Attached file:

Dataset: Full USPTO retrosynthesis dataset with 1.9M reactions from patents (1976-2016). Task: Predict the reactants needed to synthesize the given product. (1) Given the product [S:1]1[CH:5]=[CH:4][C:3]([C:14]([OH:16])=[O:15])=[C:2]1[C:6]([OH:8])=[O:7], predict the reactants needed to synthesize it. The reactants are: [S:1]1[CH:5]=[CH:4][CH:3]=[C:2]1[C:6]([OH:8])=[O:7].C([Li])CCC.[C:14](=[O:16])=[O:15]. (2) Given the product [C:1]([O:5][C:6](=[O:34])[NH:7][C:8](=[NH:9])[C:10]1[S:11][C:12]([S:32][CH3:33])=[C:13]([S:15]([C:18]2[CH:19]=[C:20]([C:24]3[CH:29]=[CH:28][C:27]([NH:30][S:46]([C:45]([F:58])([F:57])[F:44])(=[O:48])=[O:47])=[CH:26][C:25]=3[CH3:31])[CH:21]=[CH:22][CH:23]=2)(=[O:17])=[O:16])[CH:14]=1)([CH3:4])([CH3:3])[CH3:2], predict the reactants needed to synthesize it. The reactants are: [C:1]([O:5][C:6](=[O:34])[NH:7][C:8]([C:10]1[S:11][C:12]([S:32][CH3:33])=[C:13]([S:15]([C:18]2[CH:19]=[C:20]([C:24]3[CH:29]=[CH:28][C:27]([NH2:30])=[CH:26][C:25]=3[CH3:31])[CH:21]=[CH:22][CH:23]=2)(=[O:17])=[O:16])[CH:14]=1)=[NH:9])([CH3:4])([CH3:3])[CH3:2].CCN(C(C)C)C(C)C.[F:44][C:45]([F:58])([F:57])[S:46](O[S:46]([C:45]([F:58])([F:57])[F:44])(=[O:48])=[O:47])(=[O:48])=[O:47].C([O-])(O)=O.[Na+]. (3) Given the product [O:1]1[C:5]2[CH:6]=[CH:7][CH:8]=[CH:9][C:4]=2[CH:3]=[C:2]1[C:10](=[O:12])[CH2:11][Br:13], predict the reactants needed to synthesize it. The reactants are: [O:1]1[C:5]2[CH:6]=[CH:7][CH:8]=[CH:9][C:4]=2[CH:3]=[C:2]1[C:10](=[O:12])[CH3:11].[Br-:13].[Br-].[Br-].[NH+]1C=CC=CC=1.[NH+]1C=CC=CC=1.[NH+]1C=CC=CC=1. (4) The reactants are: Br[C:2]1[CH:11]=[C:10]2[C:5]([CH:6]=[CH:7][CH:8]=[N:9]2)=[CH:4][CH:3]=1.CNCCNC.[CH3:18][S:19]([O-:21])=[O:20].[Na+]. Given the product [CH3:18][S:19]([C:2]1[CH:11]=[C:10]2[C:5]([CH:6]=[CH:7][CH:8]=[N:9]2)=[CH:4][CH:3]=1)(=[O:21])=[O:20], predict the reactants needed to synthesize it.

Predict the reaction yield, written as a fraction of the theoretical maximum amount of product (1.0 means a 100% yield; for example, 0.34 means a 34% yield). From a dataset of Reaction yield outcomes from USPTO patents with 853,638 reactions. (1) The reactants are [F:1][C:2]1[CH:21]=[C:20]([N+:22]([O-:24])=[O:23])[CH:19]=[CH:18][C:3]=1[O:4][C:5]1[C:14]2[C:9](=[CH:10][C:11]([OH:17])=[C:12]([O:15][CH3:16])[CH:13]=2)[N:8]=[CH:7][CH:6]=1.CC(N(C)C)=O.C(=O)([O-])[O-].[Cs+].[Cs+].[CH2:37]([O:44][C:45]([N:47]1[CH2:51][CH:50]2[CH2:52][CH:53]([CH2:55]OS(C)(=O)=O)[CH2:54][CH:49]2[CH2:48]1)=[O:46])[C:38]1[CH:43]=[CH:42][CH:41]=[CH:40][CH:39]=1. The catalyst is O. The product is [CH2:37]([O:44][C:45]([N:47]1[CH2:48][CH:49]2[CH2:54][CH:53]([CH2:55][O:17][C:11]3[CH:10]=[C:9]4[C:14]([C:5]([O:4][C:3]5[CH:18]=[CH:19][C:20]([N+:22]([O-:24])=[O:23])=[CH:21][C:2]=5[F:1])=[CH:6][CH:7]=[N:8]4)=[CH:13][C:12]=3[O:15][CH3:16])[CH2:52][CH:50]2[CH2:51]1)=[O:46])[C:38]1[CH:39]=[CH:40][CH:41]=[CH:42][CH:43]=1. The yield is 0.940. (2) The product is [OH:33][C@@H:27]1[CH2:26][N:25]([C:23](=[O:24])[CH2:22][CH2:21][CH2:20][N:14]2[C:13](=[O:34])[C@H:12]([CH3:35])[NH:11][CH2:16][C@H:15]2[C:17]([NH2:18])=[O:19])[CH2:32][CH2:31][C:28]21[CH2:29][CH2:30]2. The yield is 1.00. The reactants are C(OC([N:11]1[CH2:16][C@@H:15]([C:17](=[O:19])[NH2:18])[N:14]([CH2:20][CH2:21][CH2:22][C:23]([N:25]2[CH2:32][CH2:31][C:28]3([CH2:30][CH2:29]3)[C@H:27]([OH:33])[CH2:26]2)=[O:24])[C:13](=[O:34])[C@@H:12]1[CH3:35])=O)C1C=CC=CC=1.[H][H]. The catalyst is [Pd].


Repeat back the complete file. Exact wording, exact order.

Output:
Dataset: Full USPTO retrosynthesis dataset with 1.9M reactions from patents (1976-2016). Task: Predict the reactants needed to synthesize the given product. (1) Given the product [S:1]1[CH:5]=[CH:4][C:3]([C:14]([OH:16])=[O:15])=[C:2]1[C:6]([OH:8])=[O:7], predict the reactants needed to synthesize it. The reactants are: [S:1]1[CH:5]=[CH:4][CH:3]=[C:2]1[C:6]([OH:8])=[O:7].C([Li])CCC.[C:14](=[O:16])=[O:15]. (2) Given the product [C:1]([O:5][C:6](=[O:34])[NH:7][C:8](=[NH:9])[C:10]1[S:11][C:12]([S:32][CH3:33])=[C:13]([S:15]([C:18]2[CH:19]=[C:20]([C:24]3[CH:29]=[CH:28][C:27]([NH:30][S:46]([C:45]([F:58])([F:57])[F:44])(=[O:48])=[O:47])=[CH:26][C:25]=3[CH3:31])[CH:21]=[CH:22][CH:23]=2)(=[O:17])=[O:16])[CH:14]=1)([CH3:4])([CH3:3])[CH3:2], predict the reactants needed to synthesize it. The reactants are: [C:1]([O:5][C:6](=[O:34])[NH:7][C:8]([C:10]1[S:11][C:12]([S:32][CH3:33])=[C:13]([S:15]([C:18]2[CH:19]=[C:20]([C:24]3[CH:29]=[CH:28][C:27]([NH2:30])=[CH:26][C:25]=3[CH3:31])[CH:21]=[CH:22][CH:23]=2)(=[O:17])=[O:16])[CH:14]=1)=[NH:9])([CH3:4])([CH3:3])[CH3:2].CCN(C(C)C)C(C)C.[F:44][C:45]([F:58])([F:57])[S:46](O[S:46]([C:45]([F:58])([F:57])[F:44])(=[O:48])=[O:47])(=[O:48])=[O:47].C([O-])(O)=O.[Na+]. (3) Given the product [O:1]1[C:5]2[CH:6]=[CH:7][CH:8]=[CH:9][C:4]=2[CH:3]=[C:2]1[C:10](=[O:12])[CH2:11][Br:13], predict the reactants needed to synthesize it. The reactants are: [O:1]1[C:5]2[CH:6]=[CH:7][CH:8]=[CH:9][C:4]=2[CH:3]=[C:2]1[C:10](=[O:12])[CH3:11].[Br-:13].[Br-].[Br-].[NH+]1C=CC=CC=1.[NH+]1C=CC=CC=1.[NH+]1C=CC=CC=1. (4) The reactants are: Br[C:2]1[CH:11]=[C:10]2[C:5]([CH:6]=[CH:7][CH:8]=[N:9]2)=[CH:4][CH:3]=1.CNCCNC.[CH3:18][S:19]([O-:21])=[O:20].[Na+]. Given the product [CH3:18][S:19]([C:2]1[CH:11]=[C:10]2[C:5]([CH:6]=[CH:7][CH:8]=[N:9]2)=[CH:4][CH:3]=1)(=[O:21])=[O:20], predict the reactants needed to synthesize it.

Predict the reaction yield, written as a fraction of the theoretical maximum amount of product (1.0 means a 100% yield; for example, 0.34 means a 34% yield). From a dataset of Reaction yield outcomes from USPTO patents with 853,638 reactions. (1) The reactants are [F:1][C:2]1[CH:21]=[C:20]([N+:22]([O-:24])=[O:23])[CH:19]=[CH:18][C:3]=1[O:4][C:5]1[C:14]2[C:9](=[CH:10][C:11]([OH:17])=[C:12]([O:15][CH3:16])[CH:13]=2)[N:8]=[CH:7][CH:6]=1.CC(N(C)C)=O.C(=O)([O-])[O-].[Cs+].[Cs+].[CH2:37]([O:44][C:45]([N:47]1[CH2:51][CH:50]2[CH2:52][CH:53]([CH2:55]OS(C)(=O)=O)[CH2:54][CH:49]2[CH2:48]1)=[O:46])[C:38]1[CH:43]=[CH:42][CH:41]=[CH:40][CH:39]=1. The catalyst is O. The product is [CH2:37]([O:44][C:45]([N:47]1[CH2:48][CH:49]2[CH2:54][CH:53]([CH2:55][O:17][C:11]3[CH:10]=[C:9]4[C:14]([C:5]([O:4][C:3]5[CH:18]=[CH:19][C:20]([N+:22]([O-:24])=[O:23])=[CH:21][C:2]=5[F:1])=[CH:6][CH:7]=[N:8]4)=[CH:13][C:12]=3[O:15][CH3:16])[CH2:52][CH:50]2[CH2:51]1)=[O:46])[C:38]1[CH:39]=[CH:40][CH:41]=[CH:42][CH:43]=1. The yield is 0.940. (2) The product is [OH:33][C@@H:27]1[CH2:26][N:25]([C:23](=[O:24])[CH2:22][CH2:21][CH2:20][N:14]2[C:13](=[O:34])[C@H:12]([CH3:35])[NH:11][CH2:16][C@H:15]2[C:17]([NH2:18])=[O:19])[CH2:32][CH2:31][C:28]21[CH2:29][CH2:30]2. The yield is 1.00. The reactants are C(OC([N:11]1[CH2:16][C@@H:15]([C:17](=[O:19])[NH2:18])[N:14]([CH2:20][CH2:21][CH2:22][C:23]([N:25]2[CH2:32][CH2:31][C:28]3([CH2:30][CH2:29]3)[C@H:27]([OH:33])[CH2:26]2)=[O:24])[C:13](=[O:34])[C@@H:12]1[CH3:35])=O)C1C=CC=CC=1.[H][H]. The catalyst is [Pd].